Nine Lives


Nine Lives is the movie equivalent of an anthology of short stories, incorporating the tales of nine women whose lives have trapped them inside personally untenable situations. It’s also a stylistic experiment, because each story is filmed in a single, unbroken eleven to fifteen minute take. This unique approach turns each episode into a one act play. It also gives the stories an immediate, fly-on-the-wall quality that heightens the sense of reality onscreen.

The stories themselves lack any grand, life-changing arc that you expect from more conventional movies. These are moments out of nine lives (natch) captured voyeuristically. The script by writer/director Rodrigo García captures the natural rhythms of the way people talk (rather than the way movie characters talk). The characters are sharply etched portraits of largely unremarkable, but compelling people we might know, but in shoes we’re glad we’re not walking.

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We meet a mother (Elpida Carrillo) serving a jail sentence and waiting for a visit from her daughter. A pregnant woman (Robin Wright Penn) encounters an old flame (Jason Isaacs) at a supermarket. A distraught woman (Lisa Gay Hamilton) returns home to confront an abusive father. A couple (Holly Hunter and Stephen Dillane) reveal a little too much while visiting their upscale friends’ new condominium. A bright teenage (Amanda Seyfreid) girl stays home from college to care for her invalid father (Ian McShane). A woman (Amy Brenneman) attends the funeral of the wife of her ex-husband (William Fichtner), even though the widower is still fixated on her. A married woman (Sissy Spacek) sneaks off to a motel with her daughter’s guidance counselor (Aidan Quinn). A woman (Kathy Baker) awaiting a mastectomy lashes out at her husband (Joe Mantegna). A mother (Glenn Close) picnics at a cemetery with her daughter (the ubiquitous Dakota Fanning).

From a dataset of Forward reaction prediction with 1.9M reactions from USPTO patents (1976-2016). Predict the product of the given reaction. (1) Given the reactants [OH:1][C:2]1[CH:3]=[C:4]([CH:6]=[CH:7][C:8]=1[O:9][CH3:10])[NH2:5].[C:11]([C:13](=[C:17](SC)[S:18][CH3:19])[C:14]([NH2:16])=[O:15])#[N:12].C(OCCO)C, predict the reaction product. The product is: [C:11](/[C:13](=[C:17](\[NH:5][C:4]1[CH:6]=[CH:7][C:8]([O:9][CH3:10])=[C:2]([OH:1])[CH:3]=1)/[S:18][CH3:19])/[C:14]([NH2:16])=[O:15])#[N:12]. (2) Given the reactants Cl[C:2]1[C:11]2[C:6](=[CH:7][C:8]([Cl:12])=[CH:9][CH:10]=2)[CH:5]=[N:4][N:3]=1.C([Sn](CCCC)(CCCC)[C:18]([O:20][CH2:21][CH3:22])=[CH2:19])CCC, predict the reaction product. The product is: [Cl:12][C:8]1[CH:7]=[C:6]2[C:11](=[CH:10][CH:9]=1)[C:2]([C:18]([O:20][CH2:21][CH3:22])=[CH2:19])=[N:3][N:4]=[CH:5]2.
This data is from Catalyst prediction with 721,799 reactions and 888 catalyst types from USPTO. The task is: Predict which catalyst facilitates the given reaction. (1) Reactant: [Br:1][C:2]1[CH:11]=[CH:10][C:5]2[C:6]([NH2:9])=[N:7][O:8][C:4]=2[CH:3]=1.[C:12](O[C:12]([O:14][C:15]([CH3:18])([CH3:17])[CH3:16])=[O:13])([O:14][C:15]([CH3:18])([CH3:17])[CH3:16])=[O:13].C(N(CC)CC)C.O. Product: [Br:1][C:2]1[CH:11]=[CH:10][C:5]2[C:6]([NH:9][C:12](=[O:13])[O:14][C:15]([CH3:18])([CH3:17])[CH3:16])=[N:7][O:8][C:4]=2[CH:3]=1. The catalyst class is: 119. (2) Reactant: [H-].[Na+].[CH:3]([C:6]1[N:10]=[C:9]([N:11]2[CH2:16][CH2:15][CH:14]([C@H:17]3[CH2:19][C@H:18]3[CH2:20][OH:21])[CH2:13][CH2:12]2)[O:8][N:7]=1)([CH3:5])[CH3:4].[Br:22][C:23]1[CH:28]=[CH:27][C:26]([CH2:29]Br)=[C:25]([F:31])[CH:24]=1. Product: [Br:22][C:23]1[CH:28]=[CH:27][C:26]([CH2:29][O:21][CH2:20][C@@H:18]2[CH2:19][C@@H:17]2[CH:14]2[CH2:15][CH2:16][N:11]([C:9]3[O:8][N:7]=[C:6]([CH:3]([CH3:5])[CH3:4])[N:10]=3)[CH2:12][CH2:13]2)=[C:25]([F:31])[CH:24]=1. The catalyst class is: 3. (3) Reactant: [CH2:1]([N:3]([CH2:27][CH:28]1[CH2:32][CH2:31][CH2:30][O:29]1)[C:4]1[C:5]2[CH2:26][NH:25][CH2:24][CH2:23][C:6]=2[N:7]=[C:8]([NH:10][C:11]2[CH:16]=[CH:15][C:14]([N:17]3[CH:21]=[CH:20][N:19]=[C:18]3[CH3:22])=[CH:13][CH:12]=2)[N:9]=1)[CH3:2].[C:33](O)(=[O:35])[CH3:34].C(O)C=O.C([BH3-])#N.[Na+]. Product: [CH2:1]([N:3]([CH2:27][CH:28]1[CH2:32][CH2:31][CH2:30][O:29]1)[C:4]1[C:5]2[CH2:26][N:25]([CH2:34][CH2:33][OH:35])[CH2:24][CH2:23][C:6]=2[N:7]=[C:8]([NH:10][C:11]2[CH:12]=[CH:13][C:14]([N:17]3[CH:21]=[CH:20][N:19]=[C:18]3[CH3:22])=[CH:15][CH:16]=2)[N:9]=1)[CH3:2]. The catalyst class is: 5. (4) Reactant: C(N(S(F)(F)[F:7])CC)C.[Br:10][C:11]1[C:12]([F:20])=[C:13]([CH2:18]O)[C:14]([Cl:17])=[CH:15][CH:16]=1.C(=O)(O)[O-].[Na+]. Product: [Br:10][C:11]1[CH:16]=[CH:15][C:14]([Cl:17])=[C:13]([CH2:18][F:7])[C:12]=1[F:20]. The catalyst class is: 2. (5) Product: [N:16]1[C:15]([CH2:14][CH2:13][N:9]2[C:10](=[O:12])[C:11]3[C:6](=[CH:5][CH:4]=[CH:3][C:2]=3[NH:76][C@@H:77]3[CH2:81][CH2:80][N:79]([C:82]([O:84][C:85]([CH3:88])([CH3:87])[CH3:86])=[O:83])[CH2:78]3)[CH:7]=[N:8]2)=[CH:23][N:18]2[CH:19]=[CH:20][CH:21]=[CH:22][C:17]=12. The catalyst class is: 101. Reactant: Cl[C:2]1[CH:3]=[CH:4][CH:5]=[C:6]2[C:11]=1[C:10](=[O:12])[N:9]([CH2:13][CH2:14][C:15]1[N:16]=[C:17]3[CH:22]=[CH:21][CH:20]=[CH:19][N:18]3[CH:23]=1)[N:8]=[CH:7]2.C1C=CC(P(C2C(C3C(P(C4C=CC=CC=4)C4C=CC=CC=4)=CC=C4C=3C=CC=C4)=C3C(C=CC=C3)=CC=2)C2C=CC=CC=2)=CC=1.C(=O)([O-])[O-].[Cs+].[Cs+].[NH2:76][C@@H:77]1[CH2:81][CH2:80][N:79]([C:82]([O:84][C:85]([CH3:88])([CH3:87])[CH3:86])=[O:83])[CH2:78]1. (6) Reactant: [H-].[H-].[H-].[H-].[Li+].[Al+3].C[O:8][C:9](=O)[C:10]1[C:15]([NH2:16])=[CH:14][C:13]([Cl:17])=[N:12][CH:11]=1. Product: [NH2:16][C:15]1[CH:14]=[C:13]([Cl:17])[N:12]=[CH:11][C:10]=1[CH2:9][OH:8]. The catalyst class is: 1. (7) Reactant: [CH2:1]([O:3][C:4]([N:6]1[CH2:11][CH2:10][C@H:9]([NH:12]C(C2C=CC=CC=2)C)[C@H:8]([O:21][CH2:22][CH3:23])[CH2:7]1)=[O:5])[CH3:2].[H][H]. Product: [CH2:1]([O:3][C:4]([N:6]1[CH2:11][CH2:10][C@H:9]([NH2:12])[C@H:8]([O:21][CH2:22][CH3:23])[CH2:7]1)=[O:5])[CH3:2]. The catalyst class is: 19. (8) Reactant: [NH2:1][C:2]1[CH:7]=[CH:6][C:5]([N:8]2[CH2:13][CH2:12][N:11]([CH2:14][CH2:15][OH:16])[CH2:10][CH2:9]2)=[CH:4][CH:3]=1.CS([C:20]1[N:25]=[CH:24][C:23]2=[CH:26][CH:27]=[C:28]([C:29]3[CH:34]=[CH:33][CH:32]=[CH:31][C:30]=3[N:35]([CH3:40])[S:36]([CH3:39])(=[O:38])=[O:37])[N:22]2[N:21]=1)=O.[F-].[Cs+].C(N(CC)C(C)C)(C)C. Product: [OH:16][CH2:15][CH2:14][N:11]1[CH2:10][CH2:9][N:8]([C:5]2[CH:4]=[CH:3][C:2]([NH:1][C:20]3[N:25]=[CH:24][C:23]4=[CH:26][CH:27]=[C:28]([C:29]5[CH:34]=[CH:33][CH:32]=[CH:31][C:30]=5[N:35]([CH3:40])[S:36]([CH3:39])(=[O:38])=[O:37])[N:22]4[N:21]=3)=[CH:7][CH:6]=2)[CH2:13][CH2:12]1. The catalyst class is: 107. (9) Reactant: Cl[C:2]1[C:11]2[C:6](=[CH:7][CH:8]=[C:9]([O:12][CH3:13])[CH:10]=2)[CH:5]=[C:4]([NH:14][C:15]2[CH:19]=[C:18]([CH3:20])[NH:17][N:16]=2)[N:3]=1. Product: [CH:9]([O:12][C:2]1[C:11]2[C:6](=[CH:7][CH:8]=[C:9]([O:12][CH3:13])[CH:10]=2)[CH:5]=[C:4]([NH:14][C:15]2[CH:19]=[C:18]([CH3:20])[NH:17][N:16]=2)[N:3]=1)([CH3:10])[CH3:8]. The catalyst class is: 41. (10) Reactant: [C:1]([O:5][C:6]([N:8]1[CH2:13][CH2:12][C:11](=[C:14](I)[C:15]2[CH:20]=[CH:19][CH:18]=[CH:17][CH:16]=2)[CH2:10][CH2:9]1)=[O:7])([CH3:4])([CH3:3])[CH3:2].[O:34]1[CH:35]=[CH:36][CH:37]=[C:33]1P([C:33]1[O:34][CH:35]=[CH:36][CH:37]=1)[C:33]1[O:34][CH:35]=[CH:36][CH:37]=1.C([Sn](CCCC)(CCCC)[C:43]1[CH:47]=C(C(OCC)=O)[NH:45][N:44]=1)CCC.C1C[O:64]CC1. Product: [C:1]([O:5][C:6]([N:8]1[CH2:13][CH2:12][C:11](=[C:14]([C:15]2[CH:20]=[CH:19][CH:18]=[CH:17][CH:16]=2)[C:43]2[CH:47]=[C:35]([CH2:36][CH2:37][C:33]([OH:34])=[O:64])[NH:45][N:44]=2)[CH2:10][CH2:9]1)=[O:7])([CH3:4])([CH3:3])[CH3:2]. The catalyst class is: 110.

While the stories are independent of each other, some characters do overlap. The old flame from the supermarket turns up as one of the friends visited by Holly Hunter. His wife (Molly Parker) turns up at the funeral. Sissy Spacek is the mother from the story of the teenager. This overlap is not essential to the stories but it does give the later segments a greater resonance because we know a little of the back story.

Out of these situations comes moments of crisis that cannot be resolved in the time allotted by these stories. What we see is how these people react in the moment to the situation and why they might be trapped in situations that they are not capable of resolving.

The acting talent on screen is first rate and the performances consistently reflect this. If there is an “on the other hand” to Nine Lives, it is simply the “not my cup of tea” factor. This is an independent film with an experimental structure and a lack of the normal conflict and resolution of a standard plot. The real time storytelling makes for moments of dead time that some viewers might find tedious.

However, if you’re in the mood for something different, it’s worth a look.

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